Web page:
QRL jacking

July 17, 2018 by

Quick Response Code Login Jacking (also known as QRL Jacking) is a social engineering attack by which the attacker can hijack the session, affecting all applications that depends on the "Login with QR code" feature as a secure way to login into their respective accounts. In simpler words, the attacker's QR code is scanned by victim which results in session hijacking.

For example: by using the QRL Jacking tool, the attacker can create a phishing page of the WhatsApp web's QR Code. When the victim scans this QR Code from his/her device, the generated authentication token is then sent to the attacker's server. The attacker then verifies the authentication token from the WhatsApp web website; he can then see the victim's messages.

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How QRL jacking works

  1. The attacker generates a QR session and clones the Login QR code into a phishing website. Then the well-crafted phishing page with a valid and updated QR code is ready to be sent to the victim.
  2. After that, the attacker sends the phishing page to the victim by using his social engineering skills.
  3. Victim will scan the QR Code with a specific device.
  4. The attacker gains control of the victim's account.
  5. The victim's data is exchanged with the attacker's session.


On Windows

After downloading the Framework and Python:

  1. cd QrlJacking-Framework
  2. pip install -r requirements.txt
  3. python .py

On Ubuntu or Kali Linux

  1. git clone https://github.com/OWASP/QRLJacking
  2. cd QrlJacking-Framework
  3. pip install -r requirements.txt
  4. python .py


  1. git clone https://github.com/OWASP/QRLJacking
  2. cd Qrl Jacking-Framework
  3. sudo easy_install pip
  4. sudo pip install -r requirements.txt
  5. python .py

Requirements to achieve a successful QRL jacking

The QRL Jacking consists of two sides:

  1. Server Side: A server-side script is needed to serve and shape the final look to the victim.
  2. Client Side: Cloning the QR Code and pushing it to the phishing page.

QRL-jacking WhatsApp

Let's take an example from one of the most popular apps of today: WhatsApp.

We all know that WhatsApp uses end-to-end encryption, but it can still be hacked by using this attack method. Let's see walk through how an attacker can gain access to a target's WhatsApp account:


Install the QRL-jacking tool in your Kali machine (you can use Github to clone it), as shown below:


Once the downloading is done, now you will have to install the QRL-jacking tool. As you can see in the figure given below, go to the directory where it has been downloaded. You will have to do two things:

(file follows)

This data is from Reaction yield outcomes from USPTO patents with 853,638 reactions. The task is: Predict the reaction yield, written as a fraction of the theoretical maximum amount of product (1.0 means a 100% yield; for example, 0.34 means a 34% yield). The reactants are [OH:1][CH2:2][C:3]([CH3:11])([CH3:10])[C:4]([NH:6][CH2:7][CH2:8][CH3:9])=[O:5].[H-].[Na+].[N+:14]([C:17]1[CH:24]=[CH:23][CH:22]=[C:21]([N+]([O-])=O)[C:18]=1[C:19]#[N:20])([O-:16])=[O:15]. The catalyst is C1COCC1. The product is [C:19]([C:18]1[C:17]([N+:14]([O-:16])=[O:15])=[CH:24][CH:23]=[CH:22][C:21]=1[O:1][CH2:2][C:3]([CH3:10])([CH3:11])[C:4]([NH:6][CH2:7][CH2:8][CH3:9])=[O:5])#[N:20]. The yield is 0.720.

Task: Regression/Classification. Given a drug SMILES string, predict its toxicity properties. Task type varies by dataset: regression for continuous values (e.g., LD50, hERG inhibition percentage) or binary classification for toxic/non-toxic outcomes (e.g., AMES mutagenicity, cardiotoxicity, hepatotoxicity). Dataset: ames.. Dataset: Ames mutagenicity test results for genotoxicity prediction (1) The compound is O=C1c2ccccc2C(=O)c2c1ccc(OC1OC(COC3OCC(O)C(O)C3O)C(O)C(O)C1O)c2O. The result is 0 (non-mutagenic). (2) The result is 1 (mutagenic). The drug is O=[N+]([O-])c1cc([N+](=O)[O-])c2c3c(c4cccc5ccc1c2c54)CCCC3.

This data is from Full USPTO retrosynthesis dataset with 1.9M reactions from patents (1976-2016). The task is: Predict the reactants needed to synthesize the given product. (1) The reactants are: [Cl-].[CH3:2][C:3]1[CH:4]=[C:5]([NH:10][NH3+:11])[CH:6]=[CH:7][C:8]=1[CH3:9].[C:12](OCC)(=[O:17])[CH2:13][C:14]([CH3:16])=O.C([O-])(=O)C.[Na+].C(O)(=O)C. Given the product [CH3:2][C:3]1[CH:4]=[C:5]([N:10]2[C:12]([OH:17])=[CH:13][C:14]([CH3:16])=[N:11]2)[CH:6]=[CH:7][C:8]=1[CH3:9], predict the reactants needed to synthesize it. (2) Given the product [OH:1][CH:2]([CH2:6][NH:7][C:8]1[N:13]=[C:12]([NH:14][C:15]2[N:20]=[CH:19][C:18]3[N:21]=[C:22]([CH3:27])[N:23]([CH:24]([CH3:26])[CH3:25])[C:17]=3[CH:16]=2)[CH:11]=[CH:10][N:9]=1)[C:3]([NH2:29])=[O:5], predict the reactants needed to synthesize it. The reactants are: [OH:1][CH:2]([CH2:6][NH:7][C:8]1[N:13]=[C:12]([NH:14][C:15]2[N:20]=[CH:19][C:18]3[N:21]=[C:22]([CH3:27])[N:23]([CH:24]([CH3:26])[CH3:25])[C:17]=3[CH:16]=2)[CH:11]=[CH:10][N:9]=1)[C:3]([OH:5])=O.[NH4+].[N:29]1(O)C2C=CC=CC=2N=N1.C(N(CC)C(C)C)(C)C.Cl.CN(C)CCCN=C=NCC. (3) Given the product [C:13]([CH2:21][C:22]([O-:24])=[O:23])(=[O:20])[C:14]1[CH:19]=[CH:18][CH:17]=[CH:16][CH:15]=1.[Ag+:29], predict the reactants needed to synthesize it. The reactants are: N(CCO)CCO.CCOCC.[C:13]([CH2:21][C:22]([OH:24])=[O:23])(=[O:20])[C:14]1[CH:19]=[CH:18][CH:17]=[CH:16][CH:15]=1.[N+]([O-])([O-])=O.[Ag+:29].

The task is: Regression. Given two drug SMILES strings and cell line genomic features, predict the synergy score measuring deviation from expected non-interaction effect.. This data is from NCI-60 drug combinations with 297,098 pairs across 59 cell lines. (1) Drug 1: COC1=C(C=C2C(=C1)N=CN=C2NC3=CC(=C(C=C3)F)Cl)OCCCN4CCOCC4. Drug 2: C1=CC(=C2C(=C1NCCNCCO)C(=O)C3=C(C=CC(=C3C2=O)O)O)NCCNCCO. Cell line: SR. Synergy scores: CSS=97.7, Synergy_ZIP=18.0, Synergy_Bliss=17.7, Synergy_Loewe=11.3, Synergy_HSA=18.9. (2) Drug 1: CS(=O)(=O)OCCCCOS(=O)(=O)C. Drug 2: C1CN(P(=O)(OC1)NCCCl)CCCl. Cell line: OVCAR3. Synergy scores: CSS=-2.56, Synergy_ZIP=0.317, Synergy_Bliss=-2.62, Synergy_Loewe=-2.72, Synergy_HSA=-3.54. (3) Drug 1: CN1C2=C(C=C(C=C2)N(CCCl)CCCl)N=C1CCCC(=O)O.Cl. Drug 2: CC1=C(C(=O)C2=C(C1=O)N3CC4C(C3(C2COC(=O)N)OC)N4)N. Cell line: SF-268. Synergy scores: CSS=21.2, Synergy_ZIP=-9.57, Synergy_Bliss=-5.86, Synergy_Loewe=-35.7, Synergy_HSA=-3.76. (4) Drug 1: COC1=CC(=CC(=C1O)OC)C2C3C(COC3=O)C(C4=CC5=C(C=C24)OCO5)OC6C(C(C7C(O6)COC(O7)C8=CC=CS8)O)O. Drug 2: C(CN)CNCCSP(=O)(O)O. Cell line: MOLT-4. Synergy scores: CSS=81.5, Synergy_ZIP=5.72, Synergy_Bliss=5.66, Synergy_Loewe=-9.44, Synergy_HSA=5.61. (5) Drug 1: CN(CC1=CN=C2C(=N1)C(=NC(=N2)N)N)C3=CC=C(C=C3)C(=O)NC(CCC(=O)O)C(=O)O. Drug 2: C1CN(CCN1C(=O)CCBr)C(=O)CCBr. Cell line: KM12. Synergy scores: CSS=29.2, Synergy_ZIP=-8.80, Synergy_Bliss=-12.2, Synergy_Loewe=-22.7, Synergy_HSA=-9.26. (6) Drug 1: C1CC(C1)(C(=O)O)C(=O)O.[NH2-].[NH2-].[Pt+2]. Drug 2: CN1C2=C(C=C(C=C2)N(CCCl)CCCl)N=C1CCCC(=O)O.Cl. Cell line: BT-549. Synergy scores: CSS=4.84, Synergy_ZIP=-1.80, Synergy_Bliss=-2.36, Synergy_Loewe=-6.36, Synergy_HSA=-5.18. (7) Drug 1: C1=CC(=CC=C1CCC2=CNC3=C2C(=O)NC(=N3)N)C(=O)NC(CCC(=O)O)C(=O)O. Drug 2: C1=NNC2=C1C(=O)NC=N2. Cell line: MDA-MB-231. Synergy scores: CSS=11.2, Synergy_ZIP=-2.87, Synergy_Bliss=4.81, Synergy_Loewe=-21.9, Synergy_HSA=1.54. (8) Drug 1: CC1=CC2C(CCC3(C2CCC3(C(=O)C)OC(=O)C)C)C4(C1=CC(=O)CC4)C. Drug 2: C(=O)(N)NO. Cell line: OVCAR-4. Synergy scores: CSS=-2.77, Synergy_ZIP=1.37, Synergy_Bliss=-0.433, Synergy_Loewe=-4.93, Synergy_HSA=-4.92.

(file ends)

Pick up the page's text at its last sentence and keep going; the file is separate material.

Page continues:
1. Install the requoirements.txt file using the command pip install (if it's not installed on your machine, you install it by using apt-get install pip).
  2. You will have to give permission to the executable Python file which is there in the framework directory (use command "chmod 777 'Filename' ").

NOTE: You may get an error if you do not use –r switch, so make sure you use it while installing.


Here comes the interesting part. Once you have downloaded and installed the QRL jacker, run the .py file in the framework directory. Below is the result you will get after running it. As you can see, not only WhatsApp but also other web applications are vulnerable to QRL jacking — applications like mailing services, passport services and online banking.

As we are using the example of WhatsApp, which is a chat application, we will enter 1 as our choice.


When you enter 1, you will be shown a list which contains three chat apps. We will again enter 1 as our choice, because here we're using the example of WhatsApp.

Then we will have to enter a port number to listen on our server. Here you can enter any port number, but 1337 is the default port to listen, so we will enter the same.


Once you have entered the port number to listen to, you will see that the website has opened in your browser contains a QR code. Here comes the social engineering part: you have to lure a victim via email or whatever service you choose. Once the victim scans this QR code, you will get the chat window of the victim's WhatsApp in your browser itself.

One more thing: you can see that below in the picture, there is an option to stay signed in. You can also use that for persistent connection.

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QRL Jacking, OWASP


Sayaala is a graduate from India. Sayaala has interest in the field of information security and also other environmental studies. Sayaala would like to explore more and more about different aspect of information security domain such as AWS, Common threats in infosec, Malware, Vulnerability assessment etc. My Blog link http://writersclub7.blogspot.in/